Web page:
Wednesday, November 11, 2009

A Day of Memory : November 11th

I spoke this morning in the town of Vernouillet at an inter-religious ceremony commemorating November 11th, end official end of WW1.  The theme of "solidarity for peace" - quite a French theme and experience, and one that has been poignant for today.  It began with the moderator introducing me (I spoke with a Priest, Rabbi and Almost Imam [sounds like the beginning of a joke]) as the newbie and an American.  He began crying, expressing his gratitude for the Americans who came and died in Europe twice in 30 years for freedom.  Moving and unexpected.

I've been thinking about peace, solidarity and nonviolence - that's what I talked about.  I spoke of André and Magda Trocmé who helped saved thousands of Jewish refugees during WW2 by their leadership of a French Reformed Church parish in southern France, and unwavering faith commitment to the belief that it's impossible to love God if we don't love our neighbor in concrete actions.  They moved a large community of people to a place in which the notions of family and community were redefined by the teaching of Jesus.  Turns out she died in the village I was in, and was friends with several people who were present this morning.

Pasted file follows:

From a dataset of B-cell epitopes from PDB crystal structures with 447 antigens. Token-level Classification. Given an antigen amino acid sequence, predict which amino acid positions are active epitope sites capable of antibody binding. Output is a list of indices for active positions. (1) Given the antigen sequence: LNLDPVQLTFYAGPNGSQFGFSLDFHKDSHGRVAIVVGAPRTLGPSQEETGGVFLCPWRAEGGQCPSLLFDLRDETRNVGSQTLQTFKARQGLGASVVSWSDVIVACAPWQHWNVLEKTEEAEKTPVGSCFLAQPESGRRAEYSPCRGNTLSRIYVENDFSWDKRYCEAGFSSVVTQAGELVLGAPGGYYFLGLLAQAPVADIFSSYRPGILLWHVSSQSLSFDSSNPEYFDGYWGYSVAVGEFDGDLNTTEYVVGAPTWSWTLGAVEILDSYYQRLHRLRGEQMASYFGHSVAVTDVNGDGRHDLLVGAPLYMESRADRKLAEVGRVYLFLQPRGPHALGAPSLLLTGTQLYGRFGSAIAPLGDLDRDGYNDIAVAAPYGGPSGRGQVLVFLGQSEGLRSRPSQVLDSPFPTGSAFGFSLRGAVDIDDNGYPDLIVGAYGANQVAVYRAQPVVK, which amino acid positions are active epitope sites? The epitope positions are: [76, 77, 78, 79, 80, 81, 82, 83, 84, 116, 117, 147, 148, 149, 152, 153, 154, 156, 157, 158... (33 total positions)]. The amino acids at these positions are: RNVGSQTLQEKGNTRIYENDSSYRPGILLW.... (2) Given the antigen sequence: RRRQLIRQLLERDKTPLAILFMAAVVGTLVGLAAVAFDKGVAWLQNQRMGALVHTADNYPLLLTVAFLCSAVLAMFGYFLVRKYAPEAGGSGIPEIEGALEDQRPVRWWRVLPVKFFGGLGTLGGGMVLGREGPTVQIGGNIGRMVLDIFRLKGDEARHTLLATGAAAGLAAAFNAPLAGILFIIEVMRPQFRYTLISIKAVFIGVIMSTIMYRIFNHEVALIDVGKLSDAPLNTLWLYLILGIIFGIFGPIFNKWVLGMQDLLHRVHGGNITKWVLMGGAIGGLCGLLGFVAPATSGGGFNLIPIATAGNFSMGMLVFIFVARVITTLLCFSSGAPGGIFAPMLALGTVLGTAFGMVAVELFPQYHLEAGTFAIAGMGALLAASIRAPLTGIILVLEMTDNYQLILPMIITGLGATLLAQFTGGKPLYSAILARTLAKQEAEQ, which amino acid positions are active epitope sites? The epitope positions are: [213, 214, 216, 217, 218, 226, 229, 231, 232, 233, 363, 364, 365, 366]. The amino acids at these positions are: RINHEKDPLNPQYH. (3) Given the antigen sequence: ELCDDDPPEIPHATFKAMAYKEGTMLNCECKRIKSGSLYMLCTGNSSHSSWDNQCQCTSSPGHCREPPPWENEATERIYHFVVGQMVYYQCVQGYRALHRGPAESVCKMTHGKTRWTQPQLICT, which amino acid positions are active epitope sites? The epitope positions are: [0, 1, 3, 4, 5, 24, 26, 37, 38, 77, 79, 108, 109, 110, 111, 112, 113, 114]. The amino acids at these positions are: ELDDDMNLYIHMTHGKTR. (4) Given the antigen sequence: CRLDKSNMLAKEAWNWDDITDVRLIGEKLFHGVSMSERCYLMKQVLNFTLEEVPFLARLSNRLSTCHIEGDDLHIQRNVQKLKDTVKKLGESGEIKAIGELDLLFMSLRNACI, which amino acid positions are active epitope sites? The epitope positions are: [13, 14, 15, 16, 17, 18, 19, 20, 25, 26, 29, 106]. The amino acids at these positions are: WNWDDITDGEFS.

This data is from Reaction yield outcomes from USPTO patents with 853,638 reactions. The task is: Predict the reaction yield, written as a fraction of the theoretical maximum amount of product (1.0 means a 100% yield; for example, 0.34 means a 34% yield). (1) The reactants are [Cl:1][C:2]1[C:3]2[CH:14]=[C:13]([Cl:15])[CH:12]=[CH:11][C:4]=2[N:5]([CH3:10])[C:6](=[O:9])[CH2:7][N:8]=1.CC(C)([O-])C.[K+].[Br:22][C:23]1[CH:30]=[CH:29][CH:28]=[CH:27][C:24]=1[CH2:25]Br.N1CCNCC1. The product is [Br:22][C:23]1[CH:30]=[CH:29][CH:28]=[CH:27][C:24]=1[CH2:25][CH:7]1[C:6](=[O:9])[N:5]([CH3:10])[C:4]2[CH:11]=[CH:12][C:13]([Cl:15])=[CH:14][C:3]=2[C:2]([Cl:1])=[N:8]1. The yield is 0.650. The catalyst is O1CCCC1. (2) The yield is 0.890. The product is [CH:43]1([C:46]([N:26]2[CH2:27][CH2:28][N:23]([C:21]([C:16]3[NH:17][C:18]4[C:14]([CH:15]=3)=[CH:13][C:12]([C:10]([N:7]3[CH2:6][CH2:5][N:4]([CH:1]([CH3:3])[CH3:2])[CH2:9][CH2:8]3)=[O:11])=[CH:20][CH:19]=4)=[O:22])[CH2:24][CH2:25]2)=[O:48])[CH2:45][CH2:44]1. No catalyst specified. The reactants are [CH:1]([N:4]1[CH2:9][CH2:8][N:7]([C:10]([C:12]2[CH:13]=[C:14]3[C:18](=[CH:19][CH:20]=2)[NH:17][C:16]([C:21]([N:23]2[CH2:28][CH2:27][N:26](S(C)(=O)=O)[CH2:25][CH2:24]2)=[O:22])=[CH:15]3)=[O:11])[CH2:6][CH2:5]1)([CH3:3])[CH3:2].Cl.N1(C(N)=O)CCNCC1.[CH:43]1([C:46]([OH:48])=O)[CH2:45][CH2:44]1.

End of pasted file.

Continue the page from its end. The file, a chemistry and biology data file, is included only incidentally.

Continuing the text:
I find myself wondering about the application of such Jesus-centered ethics in our life together within the church and as the church within the world.  Where do we lose that perspective?  Where do we cross the line of fear that leads to paralysis and racism?  I wonder in particular as I reflect upon the vote yesterday by the Presbytery of San Francisco to ordain Lisa Larges, a follower of Jesus who is also a lesbian.  [ARTICLES: Huffington Post,  Presbyterian Outlook ] [Relive the meeting on Twitter by searching the tag #sfpby].

I'm stuck with the prayer of Oscar Romero I discovered this past for thought in this day of remembrance so that we don't forget and commit the same mistakes as we go forward.

Peace is not the product of terror or fear.
Peace is not the silence of cemeteries.
Peace is not the silent result of violent repression.
Peace is the generous, tranquil contribution of all to the good of all.
Peace is dynamism.  Peace is generosity.
It is right and it is duty.
In it each one has a place in this beautiful family,
with the Epiphany brightens for us with God's light.

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